Dantalian no Shoka — +1 GAINAX mindscrew
Dantalian no Shoka, also known by its English release title The Mystic Archives of Dantalian, was originally a light novel series that, according to wikipedia, ended publication this year in Japan. Given that, I’m assuming that the anime really is only a single season of 12 episodes. Taking all of this information into consideration, I can conclude that this probably another Gainax mindscrew at work, and it’s executed very well.
It’s no Neon Genesis Evangelion or FLCL, but there are a lot of extremely thought-evoking elements and little backstory to the characters, which leaves a lot open to interpretation. I kind of like it.
As the Great War comes to a close, Hugh Anthony Disward leaves his fighter pilot days behind him to settle into an estate that he inherits from his recently deceased grandfather. In the estate, he meets a strange girl named Dalian who, he soon discovers, is a custodian of the Mystic Archives of Dantalian, which is a library of Phantom Books containing forbidden magic. Through a set of circumstances, Hugh forms a pact with the girl and becomes able to read and use the magic contained in the books so long as Dalian approves of the usage. The pair works to find other Phantom Books that are in the possession of people throughout Europe and destroy them.
There are a few series that I could compare this one to, but considering the era and its emphasis on mystery and the supernatural, I’ll hand it off to Gosick, all the way down to the gothic loli-girl female lead dressed in a frilly black Victorian dress. What is different, however, is that the male protagonist is supremely capable of not only handling himself, but protecting his charge, Dalian. It’s a refreshing change of pace, since many of the recent series that I’ve watched have a male lead with some amount of bumbling idiocy lodged in his brainstem. This is definitely not the case with Hugh, though he is often treated in a condescending manner by Dalian. It’s great, though, to actually have a male lead that isn’t overly reliant on the unusual powers of his magical partner.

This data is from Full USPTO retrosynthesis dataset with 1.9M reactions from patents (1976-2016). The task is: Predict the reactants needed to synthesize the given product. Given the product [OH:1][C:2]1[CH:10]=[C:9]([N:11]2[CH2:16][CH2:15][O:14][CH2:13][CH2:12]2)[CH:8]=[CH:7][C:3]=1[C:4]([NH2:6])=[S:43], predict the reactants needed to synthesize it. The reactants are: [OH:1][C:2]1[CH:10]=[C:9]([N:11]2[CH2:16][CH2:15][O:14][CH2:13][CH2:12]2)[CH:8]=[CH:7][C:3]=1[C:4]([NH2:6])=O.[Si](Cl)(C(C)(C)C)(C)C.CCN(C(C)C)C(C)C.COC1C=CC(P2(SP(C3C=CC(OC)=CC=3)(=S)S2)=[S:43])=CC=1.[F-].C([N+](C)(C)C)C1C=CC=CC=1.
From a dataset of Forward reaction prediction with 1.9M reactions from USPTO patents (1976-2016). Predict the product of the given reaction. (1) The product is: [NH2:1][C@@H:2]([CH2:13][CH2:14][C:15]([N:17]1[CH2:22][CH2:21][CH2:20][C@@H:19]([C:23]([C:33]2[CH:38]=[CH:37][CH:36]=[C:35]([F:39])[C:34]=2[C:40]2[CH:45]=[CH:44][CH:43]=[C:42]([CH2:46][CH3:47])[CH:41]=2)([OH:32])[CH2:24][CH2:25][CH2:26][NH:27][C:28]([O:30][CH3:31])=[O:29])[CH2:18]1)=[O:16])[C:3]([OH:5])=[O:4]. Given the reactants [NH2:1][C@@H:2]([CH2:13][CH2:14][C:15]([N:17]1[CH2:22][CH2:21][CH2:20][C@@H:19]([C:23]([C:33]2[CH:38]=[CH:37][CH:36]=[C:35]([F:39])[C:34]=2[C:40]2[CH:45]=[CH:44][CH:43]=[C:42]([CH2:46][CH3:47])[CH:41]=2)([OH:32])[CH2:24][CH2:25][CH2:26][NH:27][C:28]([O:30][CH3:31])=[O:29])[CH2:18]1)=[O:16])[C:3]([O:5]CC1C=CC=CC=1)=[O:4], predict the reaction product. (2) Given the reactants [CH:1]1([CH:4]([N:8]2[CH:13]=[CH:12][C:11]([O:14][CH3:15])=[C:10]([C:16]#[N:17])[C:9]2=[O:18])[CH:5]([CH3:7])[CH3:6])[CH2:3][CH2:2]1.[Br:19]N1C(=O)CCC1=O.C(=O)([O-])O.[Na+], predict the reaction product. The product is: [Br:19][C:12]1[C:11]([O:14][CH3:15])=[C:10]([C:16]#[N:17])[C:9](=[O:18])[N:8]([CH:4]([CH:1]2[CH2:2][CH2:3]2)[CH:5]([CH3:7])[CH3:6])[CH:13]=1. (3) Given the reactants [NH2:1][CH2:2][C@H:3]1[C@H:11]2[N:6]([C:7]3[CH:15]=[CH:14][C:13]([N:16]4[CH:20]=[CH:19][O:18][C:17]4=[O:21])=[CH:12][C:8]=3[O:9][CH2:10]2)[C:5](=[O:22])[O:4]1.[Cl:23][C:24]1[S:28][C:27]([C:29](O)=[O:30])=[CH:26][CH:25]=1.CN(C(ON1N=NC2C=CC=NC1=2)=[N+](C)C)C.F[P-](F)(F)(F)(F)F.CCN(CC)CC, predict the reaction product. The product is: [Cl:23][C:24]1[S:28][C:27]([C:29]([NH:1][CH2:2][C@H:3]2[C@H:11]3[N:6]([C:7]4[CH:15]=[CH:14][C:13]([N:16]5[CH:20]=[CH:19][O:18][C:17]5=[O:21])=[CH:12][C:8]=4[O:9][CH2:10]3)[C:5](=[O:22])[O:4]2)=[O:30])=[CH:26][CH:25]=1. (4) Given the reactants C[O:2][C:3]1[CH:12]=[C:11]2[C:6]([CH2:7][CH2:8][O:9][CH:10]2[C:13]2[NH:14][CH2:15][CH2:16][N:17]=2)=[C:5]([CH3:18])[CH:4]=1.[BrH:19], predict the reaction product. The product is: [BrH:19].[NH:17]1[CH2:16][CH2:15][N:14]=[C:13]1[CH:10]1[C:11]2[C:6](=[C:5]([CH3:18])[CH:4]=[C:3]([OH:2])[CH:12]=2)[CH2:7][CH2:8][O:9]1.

Though there doesn’t seem to be much of a greater plot that is seen throughout the anime, each episode provides several thought-evoking questions about humanity and the characteristics of humans in turmoil. When a person is in possession of a Phantom Book, they typically obtain the powers of that book and it’s interesting to see the different ways that they use it for personal gain or otherwise. Plus, some of the books are just really cool — there’s one book that allows a person to be resurrected from the dead if another is killed. It linked two characters together and they would trade off in phases of being alive and dead in order to interact with Hugh and Dalian at different times. So all in all, the ‘powers’ in this series are pretty neat and creative.
The animation is fluent and vibrant as well. It brims with style — Hugh literally reaches into Dalian’s chest to access the Mystic Archives and although I could say a few crass things about the location of the special ‘locks’ on the custodians (Dalian’s is on her chest, another actually has it on an eyepatch, which is awesome), the series maintains an overall serious tone. No fanservice here, guys.
I was also very pleased with Ono Daisuke‘s performance as Hugh. I’m not a huge fan of him, despite his popularity (I’ll admit, my dislike of Koizumi Itsuki from the Haruhi series has a lot to do with that) but he does a wonderful job portraying the laid-back, level-headed protagonist. I’ll also note that Noto Mamiko does the voice of a supporting character (but an energetic one!), so that’s always a plus in my book.
I’m really hoping that this series isn’t over. I haven’t read the novels or anything so I don’t know exactly how many volumes were covered throughout this season, but there are enough unanswered questions and brewing conflict to last for a while. Did I mention that the Phantom Book powers are really cool?
Dantalian no Shoka – Character Ranking
- Hugh Anthony Disward
- Shoujo no Shoka
- Camilla Sauer Keynes